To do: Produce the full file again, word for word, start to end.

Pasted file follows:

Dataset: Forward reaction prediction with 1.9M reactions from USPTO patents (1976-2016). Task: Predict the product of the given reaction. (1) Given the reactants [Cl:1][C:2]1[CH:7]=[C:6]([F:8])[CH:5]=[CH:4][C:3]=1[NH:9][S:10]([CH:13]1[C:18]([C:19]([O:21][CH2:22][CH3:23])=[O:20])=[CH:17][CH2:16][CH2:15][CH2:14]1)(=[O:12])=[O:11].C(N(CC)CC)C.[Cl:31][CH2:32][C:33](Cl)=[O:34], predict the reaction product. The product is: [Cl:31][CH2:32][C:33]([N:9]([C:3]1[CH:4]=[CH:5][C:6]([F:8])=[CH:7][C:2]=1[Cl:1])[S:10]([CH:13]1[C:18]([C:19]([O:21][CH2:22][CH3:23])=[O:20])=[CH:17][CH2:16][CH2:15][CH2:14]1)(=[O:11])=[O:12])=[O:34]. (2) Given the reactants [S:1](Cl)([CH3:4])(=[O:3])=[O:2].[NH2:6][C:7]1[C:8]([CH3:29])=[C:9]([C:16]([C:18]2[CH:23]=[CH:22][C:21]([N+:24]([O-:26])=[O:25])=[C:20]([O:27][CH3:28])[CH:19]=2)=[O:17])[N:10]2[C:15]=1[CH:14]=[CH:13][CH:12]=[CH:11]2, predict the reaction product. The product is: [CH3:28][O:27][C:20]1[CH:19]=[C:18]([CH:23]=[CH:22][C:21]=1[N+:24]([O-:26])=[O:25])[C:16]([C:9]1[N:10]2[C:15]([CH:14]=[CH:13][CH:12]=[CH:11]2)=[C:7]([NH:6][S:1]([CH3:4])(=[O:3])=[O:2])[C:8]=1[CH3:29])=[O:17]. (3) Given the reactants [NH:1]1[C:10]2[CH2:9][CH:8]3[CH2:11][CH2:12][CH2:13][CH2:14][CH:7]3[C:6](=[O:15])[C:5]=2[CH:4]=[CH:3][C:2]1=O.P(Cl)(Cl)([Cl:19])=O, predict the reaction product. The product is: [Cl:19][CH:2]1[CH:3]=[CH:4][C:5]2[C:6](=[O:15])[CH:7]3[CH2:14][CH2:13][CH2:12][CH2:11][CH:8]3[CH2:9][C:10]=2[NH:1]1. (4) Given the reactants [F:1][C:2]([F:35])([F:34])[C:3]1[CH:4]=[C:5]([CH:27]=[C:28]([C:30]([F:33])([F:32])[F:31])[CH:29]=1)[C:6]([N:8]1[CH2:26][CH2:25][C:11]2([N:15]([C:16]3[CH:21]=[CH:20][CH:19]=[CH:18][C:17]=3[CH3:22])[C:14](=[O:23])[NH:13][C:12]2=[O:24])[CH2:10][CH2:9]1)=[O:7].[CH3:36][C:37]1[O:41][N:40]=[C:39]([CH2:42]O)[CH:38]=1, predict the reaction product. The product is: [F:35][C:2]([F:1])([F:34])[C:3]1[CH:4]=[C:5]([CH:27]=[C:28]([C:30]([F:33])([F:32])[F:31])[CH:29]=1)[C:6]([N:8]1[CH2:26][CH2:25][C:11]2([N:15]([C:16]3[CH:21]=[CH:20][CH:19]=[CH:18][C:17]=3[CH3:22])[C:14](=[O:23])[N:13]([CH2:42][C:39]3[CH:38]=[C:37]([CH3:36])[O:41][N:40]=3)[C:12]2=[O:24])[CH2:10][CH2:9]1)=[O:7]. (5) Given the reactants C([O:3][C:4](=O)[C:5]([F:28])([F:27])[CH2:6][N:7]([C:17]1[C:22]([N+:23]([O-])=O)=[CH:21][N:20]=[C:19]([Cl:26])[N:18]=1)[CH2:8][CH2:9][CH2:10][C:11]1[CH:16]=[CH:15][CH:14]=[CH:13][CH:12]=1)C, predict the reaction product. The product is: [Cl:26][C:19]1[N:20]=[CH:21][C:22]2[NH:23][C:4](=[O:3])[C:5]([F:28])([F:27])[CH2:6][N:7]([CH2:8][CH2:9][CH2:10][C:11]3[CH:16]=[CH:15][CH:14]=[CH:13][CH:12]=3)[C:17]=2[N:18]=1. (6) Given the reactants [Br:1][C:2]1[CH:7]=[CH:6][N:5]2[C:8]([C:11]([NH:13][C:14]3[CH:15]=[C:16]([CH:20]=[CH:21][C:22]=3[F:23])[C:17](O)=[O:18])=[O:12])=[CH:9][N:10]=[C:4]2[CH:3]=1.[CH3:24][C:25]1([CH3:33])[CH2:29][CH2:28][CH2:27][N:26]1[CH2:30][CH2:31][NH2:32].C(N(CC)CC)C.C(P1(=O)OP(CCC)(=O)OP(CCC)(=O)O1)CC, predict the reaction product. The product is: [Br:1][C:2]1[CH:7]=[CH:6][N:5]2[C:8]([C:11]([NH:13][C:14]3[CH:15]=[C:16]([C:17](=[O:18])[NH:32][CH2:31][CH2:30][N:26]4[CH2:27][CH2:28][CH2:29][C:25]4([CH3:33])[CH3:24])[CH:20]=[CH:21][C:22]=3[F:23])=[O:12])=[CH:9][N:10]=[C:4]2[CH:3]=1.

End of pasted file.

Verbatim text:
Dataset: Forward reaction prediction with 1.9M reactions from USPTO patents (1976-2016). Task: Predict the product of the given reaction. (1) Given the reactants [Cl:1][C:2]1[CH:7]=[C:6]([F:8])[CH:5]=[CH:4][C:3]=1[NH:9][S:10]([CH:13]1[C:18]([C:19]([O:21][CH2:22][CH3:23])=[O:20])=[CH:17][CH2:16][CH2:15][CH2:14]1)(=[O:12])=[O:11].C(N(CC)CC)C.[Cl:31][CH2:32][C:33](Cl)=[O:34], predict the reaction product. The product is: [Cl:31][CH2:32][C:33]([N:9]([C:3]1[CH:4]=[CH:5][C:6]([F:8])=[CH:7][C:2]=1[Cl:1])[S:10]([CH:13]1[C:18]([C:19]([O:21][CH2:22][CH3:23])=[O:20])=[CH:17][CH2:16][CH2:15][CH2:14]1)(=[O:11])=[O:12])=[O:34]. (2) Given the reactants [S:1](Cl)([CH3:4])(=[O:3])=[O:2].[NH2:6][C:7]1[C:8]([CH3:29])=[C:9]([C:16]([C:18]2[CH:23]=[CH:22][C:21]([N+:24]([O-:26])=[O:25])=[C:20]([O:27][CH3:28])[CH:19]=2)=[O:17])[N:10]2[C:15]=1[CH:14]=[CH:13][CH:12]=[CH:11]2, predict the reaction product. The product is: [CH3:28][O:27][C:20]1[CH:19]=[C:18]([CH:23]=[CH:22][C:21]=1[N+:24]([O-:26])=[O:25])[C:16]([C:9]1[N:10]2[C:15]([CH:14]=[CH:13][CH:12]=[CH:11]2)=[C:7]([NH:6][S:1]([CH3:4])(=[O:3])=[O:2])[C:8]=1[CH3:29])=[O:17]. (3) Given the reactants [NH:1]1[C:10]2[CH2:9][CH:8]3[CH2:11][CH2:12][CH2:13][CH2:14][CH:7]3[C:6](=[O:15])[C:5]=2[CH:4]=[CH:3][C:2]1=O.P(Cl)(Cl)([Cl:19])=O, predict the reaction product. The product is: [Cl:19][CH:2]1[CH:3]=[CH:4][C:5]2[C:6](=[O:15])[CH:7]3[CH2:14][CH2:13][CH2:12][CH2:11][CH:8]3[CH2:9][C:10]=2[NH:1]1. (4) Given the reactants [F:1][C:2]([F:35])([F:34])[C:3]1[CH:4]=[C:5]([CH:27]=[C:28]([C:30]([F:33])([F:32])[F:31])[CH:29]=1)[C:6]([N:8]1[CH2:26][CH2:25][C:11]2([N:15]([C:16]3[CH:21]=[CH:20][CH:19]=[CH:18][C:17]=3[CH3:22])[C:14](=[O:23])[NH:13][C:12]2=[O:24])[CH2:10][CH2:9]1)=[O:7].[CH3:36][C:37]1[O:41][N:40]=[C:39]([CH2:42]O)[CH:38]=1, predict the reaction product. The product is: [F:35][C:2]([F:1])([F:34])[C:3]1[CH:4]=[C:5]([CH:27]=[C:28]([C:30]([F:33])([F:32])[F:31])[CH:29]=1)[C:6]([N:8]1[CH2:26][CH2:25][C:11]2([N:15]([C:16]3[CH:21]=[CH:20][CH:19]=[CH:18][C:17]=3[CH3:22])[C:14](=[O:23])[N:13]([CH2:42][C:39]3[CH:38]=[C:37]([CH3:36])[O:41][N:40]=3)[C:12]2=[O:24])[CH2:10][CH2:9]1)=[O:7]. (5) Given the reactants C([O:3][C:4](=O)[C:5]([F:28])([F:27])[CH2:6][N:7]([C:17]1[C:22]([N+:23]([O-])=O)=[CH:21][N:20]=[C:19]([Cl:26])[N:18]=1)[CH2:8][CH2:9][CH2:10][C:11]1[CH:16]=[CH:15][CH:14]=[CH:13][CH:12]=1)C, predict the reaction product. The product is: [Cl:26][C:19]1[N:20]=[CH:21][C:22]2[NH:23][C:4](=[O:3])[C:5]([F:28])([F:27])[CH2:6][N:7]([CH2:8][CH2:9][CH2:10][C:11]3[CH:16]=[CH:15][CH:14]=[CH:13][CH:12]=3)[C:17]=2[N:18]=1. (6) Given the reactants [Br:1][C:2]1[CH:7]=[CH:6][N:5]2[C:8]([C:11]([NH:13][C:14]3[CH:15]=[C:16]([CH:20]=[CH:21][C:22]=3[F:23])[C:17](O)=[O:18])=[O:12])=[CH:9][N:10]=[C:4]2[CH:3]=1.[CH3:24][C:25]1([CH3:33])[CH2:29][CH2:28][CH2:27][N:26]1[CH2:30][CH2:31][NH2:32].C(N(CC)CC)C.C(P1(=O)OP(CCC)(=O)OP(CCC)(=O)O1)CC, predict the reaction product. The product is: [Br:1][C:2]1[CH:7]=[CH:6][N:5]2[C:8]([C:11]([NH:13][C:14]3[CH:15]=[C:16]([C:17](=[O:18])[NH:32][CH2:31][CH2:30][N:26]4[CH2:27][CH2:28][CH2:29][C:25]4([CH3:33])[CH3:24])[CH:20]=[CH:21][C:22]=3[F:23])=[O:12])=[CH:9][N:10]=[C:4]2[CH:3]=1.